Talking to Adult Children About Financial Issues

  • Set the stage for the talk by outlining the topics you want to discuss.
  • Share your experiences – and admit your mistakes.
  • Come up with a plan of action that works for both you and your adult child.

Sharing and making decisions together

Young adults from all economic backgrounds have been living with the realities of a challenging economy, limited job offers, and increased living expenses. If your children are among those going through a lean period in their career or personal lives, the first step to helping them get back on their feet is to have a positive, productive conversation about money and how to manage it.

It’s best if your first money talks aren’t critical or crisis-driven ones.

It also may help to know you’re not alone when it comes to helping your adult children financially. According to a Pew Research Center survey, roughly half (48%) of adults ages 40 to 59 had provided some financial support to at least one grown child in the past year, with 27% providing the primary support.

Set the stage for a positive conversation

infographic: Some financial help, 48% - Roughly half o fadults ages 40 to 59 had provided some financial support to at least one grown child in the past year.

The way you talk to adult kids about money can make a big difference in the outcome of the discussion. Your approach also sets the tone for future conversations about financial matters.

As Arne Boudewyn, Managing Director and Head of Family Dynamics for Abbot Downing, a Wells Fargo Company, suggests, “It’s best if your first money talks aren’t critical or crisis-driven ones. Instead, start by sharing factual information, like an interesting article about portfolio construction or the concept of diversifying risk.”

In the Conversations article, “Talking to Adult Children About Money,” Boudewyn advises sharing something about your own financial life. Talk about a decision you’re thinking of making or a subject you’re trying to learn more about. Invite your child to share his or her own perspective. You can approach more sensitive money subjects later – after you’ve set a strong, respectful foundation.

Try these tips to help set the stage for a positive discussion:

  • Do your homework – get a realistic picture of your child’s financial situation.
  • Decide the best way to start the conversation – tread lightly, and don’t be judgmental.
  • Prepare to listen – resist the urge to criticize or lecture.
  • Share your own similar experiences – and admit your own mistakes.
  • Ask if there are ways you can help – it may not be only with money.

Share your experiences

Share a financial mistake you made and explain how you recovered.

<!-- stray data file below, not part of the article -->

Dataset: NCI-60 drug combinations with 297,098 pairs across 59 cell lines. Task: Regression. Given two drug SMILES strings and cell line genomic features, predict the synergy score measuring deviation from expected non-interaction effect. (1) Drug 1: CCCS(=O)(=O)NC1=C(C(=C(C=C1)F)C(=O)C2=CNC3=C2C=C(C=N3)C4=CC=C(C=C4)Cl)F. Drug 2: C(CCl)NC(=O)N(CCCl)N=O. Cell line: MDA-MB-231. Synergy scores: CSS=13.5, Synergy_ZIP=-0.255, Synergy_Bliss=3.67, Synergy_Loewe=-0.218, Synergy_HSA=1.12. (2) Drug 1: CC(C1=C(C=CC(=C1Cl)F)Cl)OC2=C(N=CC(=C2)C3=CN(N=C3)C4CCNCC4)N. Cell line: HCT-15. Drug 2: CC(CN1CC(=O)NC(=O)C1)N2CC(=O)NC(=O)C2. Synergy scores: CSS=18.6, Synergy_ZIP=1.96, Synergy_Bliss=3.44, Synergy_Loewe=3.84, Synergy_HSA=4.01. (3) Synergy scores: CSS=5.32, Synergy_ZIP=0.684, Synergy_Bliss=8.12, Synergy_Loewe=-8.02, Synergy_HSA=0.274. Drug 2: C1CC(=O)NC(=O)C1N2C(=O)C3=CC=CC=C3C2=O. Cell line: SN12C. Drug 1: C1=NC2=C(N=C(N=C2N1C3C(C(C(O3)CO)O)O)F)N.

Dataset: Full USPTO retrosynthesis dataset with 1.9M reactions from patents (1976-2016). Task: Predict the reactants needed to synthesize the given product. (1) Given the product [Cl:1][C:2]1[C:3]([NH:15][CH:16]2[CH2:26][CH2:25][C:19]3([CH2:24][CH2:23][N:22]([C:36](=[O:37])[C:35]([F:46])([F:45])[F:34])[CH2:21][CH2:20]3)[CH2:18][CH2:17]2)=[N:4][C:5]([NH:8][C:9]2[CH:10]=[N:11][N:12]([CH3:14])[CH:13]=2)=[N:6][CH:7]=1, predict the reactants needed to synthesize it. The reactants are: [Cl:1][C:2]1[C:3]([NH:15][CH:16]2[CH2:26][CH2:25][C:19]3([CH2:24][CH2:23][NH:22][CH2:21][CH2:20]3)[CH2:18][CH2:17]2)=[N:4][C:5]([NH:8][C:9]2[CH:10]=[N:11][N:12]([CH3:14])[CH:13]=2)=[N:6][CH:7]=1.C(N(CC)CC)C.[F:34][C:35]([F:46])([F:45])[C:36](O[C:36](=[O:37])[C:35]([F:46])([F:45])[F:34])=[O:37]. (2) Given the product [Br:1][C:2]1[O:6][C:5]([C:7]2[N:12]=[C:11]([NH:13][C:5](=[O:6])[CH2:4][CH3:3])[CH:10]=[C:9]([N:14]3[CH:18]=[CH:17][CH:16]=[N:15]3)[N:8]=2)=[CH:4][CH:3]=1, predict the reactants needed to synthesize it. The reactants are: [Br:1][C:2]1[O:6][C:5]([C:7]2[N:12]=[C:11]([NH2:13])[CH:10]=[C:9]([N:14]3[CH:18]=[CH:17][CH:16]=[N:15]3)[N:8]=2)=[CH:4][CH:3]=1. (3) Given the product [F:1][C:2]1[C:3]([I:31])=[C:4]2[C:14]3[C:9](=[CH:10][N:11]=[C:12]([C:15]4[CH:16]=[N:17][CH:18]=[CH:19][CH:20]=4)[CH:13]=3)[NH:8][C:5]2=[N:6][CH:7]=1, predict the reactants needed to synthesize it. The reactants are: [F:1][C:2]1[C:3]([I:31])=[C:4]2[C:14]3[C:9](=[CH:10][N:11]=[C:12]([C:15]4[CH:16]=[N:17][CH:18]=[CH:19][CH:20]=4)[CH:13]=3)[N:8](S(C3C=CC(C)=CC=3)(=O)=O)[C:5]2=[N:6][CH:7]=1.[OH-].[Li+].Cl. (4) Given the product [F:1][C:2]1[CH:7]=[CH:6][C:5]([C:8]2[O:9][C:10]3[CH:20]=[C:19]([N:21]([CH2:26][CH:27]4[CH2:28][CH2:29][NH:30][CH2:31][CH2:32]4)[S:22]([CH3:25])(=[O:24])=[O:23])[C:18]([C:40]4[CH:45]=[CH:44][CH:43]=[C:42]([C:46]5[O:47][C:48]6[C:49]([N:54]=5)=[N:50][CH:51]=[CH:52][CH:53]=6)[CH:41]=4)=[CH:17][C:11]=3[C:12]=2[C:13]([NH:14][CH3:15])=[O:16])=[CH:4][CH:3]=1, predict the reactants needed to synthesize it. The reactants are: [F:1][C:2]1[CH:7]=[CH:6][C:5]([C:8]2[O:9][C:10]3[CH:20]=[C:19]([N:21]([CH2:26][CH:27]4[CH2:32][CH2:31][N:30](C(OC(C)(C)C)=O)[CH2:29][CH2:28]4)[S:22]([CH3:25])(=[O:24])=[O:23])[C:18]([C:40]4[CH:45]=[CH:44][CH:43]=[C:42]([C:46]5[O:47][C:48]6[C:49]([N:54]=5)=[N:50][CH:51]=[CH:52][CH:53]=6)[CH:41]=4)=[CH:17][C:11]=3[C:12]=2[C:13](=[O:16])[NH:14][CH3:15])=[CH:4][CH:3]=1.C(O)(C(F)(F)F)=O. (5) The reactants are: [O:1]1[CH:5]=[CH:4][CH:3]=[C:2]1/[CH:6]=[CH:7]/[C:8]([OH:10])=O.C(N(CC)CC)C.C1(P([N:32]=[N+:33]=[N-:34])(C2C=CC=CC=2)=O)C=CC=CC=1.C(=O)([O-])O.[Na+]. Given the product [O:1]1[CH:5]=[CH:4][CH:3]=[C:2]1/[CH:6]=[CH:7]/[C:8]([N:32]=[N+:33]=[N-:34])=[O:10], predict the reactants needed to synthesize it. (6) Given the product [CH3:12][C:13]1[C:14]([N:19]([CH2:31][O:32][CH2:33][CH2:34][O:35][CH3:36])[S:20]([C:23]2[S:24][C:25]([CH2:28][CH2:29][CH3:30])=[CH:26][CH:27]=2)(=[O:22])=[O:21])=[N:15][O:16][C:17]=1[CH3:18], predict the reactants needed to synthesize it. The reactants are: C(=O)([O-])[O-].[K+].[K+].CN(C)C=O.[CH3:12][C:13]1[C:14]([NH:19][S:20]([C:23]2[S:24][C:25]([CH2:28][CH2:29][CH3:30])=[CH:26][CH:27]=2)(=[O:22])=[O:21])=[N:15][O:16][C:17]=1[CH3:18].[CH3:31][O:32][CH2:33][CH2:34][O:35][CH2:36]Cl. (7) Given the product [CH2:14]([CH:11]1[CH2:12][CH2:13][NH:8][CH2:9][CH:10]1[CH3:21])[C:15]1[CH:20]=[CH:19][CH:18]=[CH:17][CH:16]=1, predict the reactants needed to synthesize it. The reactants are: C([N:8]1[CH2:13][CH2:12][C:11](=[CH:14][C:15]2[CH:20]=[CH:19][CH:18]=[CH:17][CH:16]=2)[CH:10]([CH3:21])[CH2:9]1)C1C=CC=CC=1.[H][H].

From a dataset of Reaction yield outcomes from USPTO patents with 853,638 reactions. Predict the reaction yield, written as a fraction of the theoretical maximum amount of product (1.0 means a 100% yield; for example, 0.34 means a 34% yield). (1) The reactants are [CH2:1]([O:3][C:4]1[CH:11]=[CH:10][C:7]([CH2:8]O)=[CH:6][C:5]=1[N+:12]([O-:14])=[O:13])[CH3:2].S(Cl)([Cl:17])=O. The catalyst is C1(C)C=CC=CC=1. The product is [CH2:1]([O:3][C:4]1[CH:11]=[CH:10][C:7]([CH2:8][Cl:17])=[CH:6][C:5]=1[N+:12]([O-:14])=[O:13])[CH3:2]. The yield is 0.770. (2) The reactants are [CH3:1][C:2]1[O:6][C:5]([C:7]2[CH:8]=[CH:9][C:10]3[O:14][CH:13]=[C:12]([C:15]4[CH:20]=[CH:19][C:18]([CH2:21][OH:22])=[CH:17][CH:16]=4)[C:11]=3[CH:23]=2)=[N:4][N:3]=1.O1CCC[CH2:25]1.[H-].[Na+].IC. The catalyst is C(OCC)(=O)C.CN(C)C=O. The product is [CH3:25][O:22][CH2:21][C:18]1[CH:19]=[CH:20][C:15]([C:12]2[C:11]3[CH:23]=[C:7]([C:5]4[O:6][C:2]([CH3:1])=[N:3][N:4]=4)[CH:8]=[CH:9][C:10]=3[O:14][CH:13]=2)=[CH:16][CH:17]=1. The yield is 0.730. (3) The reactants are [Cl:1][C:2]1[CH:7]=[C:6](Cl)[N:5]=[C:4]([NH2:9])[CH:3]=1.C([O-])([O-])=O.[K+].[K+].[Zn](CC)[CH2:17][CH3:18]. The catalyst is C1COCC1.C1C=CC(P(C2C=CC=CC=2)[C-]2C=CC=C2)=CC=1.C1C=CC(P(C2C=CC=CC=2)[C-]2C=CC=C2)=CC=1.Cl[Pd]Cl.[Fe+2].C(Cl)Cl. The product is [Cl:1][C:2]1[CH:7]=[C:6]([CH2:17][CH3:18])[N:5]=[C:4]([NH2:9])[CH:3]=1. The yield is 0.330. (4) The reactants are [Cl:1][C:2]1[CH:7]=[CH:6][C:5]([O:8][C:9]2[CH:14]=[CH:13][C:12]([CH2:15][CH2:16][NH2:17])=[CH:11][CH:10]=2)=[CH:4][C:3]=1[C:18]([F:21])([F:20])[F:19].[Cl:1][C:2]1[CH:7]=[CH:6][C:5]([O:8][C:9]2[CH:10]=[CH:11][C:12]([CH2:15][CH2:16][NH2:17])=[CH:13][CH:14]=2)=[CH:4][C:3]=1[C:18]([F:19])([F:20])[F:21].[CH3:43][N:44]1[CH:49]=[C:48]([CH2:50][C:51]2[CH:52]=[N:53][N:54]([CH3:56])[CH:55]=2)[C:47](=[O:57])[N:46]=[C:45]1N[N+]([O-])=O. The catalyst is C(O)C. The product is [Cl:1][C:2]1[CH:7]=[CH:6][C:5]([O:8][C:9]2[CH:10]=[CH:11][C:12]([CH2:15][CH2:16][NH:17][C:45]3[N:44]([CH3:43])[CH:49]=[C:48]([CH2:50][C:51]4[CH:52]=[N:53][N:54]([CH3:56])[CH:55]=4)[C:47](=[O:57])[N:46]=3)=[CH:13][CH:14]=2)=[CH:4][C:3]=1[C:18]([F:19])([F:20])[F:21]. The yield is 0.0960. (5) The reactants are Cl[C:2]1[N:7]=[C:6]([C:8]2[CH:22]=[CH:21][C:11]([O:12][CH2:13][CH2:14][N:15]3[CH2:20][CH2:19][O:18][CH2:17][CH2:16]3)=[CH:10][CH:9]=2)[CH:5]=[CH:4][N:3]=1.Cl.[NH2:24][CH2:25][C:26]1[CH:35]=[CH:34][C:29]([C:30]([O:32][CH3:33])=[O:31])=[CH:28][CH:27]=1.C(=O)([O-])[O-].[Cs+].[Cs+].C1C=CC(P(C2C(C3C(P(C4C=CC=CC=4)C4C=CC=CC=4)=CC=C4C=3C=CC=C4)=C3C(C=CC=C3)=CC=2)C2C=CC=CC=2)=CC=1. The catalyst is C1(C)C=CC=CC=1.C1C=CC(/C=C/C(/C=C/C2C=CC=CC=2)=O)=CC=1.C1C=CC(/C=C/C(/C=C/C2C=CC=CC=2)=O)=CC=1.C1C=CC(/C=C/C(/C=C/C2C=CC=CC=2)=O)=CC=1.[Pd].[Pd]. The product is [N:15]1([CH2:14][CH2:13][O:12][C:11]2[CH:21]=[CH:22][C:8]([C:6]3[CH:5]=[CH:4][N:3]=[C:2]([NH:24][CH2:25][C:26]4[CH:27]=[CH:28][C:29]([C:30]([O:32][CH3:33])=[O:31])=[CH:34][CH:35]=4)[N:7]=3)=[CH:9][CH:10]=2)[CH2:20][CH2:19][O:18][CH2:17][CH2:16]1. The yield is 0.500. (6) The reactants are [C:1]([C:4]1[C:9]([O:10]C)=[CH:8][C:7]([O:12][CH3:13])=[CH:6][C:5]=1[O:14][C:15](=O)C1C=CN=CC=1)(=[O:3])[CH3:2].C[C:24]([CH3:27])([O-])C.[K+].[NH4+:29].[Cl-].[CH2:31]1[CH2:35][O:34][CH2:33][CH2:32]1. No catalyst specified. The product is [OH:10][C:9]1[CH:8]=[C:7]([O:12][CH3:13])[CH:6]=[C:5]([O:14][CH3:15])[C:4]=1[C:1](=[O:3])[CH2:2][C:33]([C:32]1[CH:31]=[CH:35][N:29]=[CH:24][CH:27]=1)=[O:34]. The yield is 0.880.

Emotionally, it’s hard for parents to balance their desire to help their children when they are financially struggling with their competing wish for their offspring to become financially independent.

Pat Armstrong, Abbot Downing Director of Family Dynamics, sums it up this way: “Most of our clients tell us they want to make sure their good financial fortune doesn’t become misfortune for their children. The good news is that with some intentional work and honest conversations, parents can definitely support their children’s financial aspirations in a positive way.”

Opening up to your adult children and sharing your own financial experiences may help sort out those emotions you have as a parent. An honest discussion may also show your adult child why you feel it’s important to talk about this sensitive topic. The article, “Having a Conversation … With Your Children,” in Beyond Today offers several suggestions to help kick start the conversation:

infographic: Primary support, 27% - More than a quarter of adults ages 40 to 59 had provided primary financial support to at least one grown child in the past year
  • Talk about your struggles with money when you were starting out.
  • Explain how you were able to achieve a financial goal.
  • Share a financial mistake you made and explain how you recovered.
  • Talk about financial help your parents may have given you.
  • Remind your child it’s never too early to start planning for future goals and retirement.

Come up with a plan together

Here are some guidelines for coming up with a plan to put in motion after you have the conversation. Once you and your child have discussed his or her financial situation – including earnings, savings, debt, 401(k), etc. – work up a plan to:

  • Pay off high-interest debt.
  • Create a budget.
  • Set a time frame for achieving specific financial (and other) goals.
  • Decide how much can be allocated for saving and investing.

Keep in mind it’s often easier for adult children to talk to a professional about their finances than it is to talk to their parents. Offer to arrange a meeting with an advisor and your son or daughter. Wells Fargo Advisors understands the concerns of investors with adult children and can offer guidance, assistance, and planning tools to help with your family’s financial concerns.

Next steps

  • Ask your adult child to set aside a time to talk with you about finances.
  • Gather as much information as you can about your child’s financial situation; decide what to share about your finances and investments.
  • Have the talk – and remember to listen as well as advise.
  • Together come up with a plan that includes a budget and several short-term and long-term financial goals.

Abbot Downing, a Wells Fargo business, provides products and services through Wells Fargo Bank, N.A. and its various Wells Fargo Bank, N.A., and its various affiliates and subsidiaries.

Wells Fargo Private Bank and Wells Fargo Wealth Management provide products and services through Wells Fargo Bank, N.A., and its various affiliates and subsidiaries. Wells Fargo Bank, N.A., is a bank affiliate of Wells Fargo & Company.

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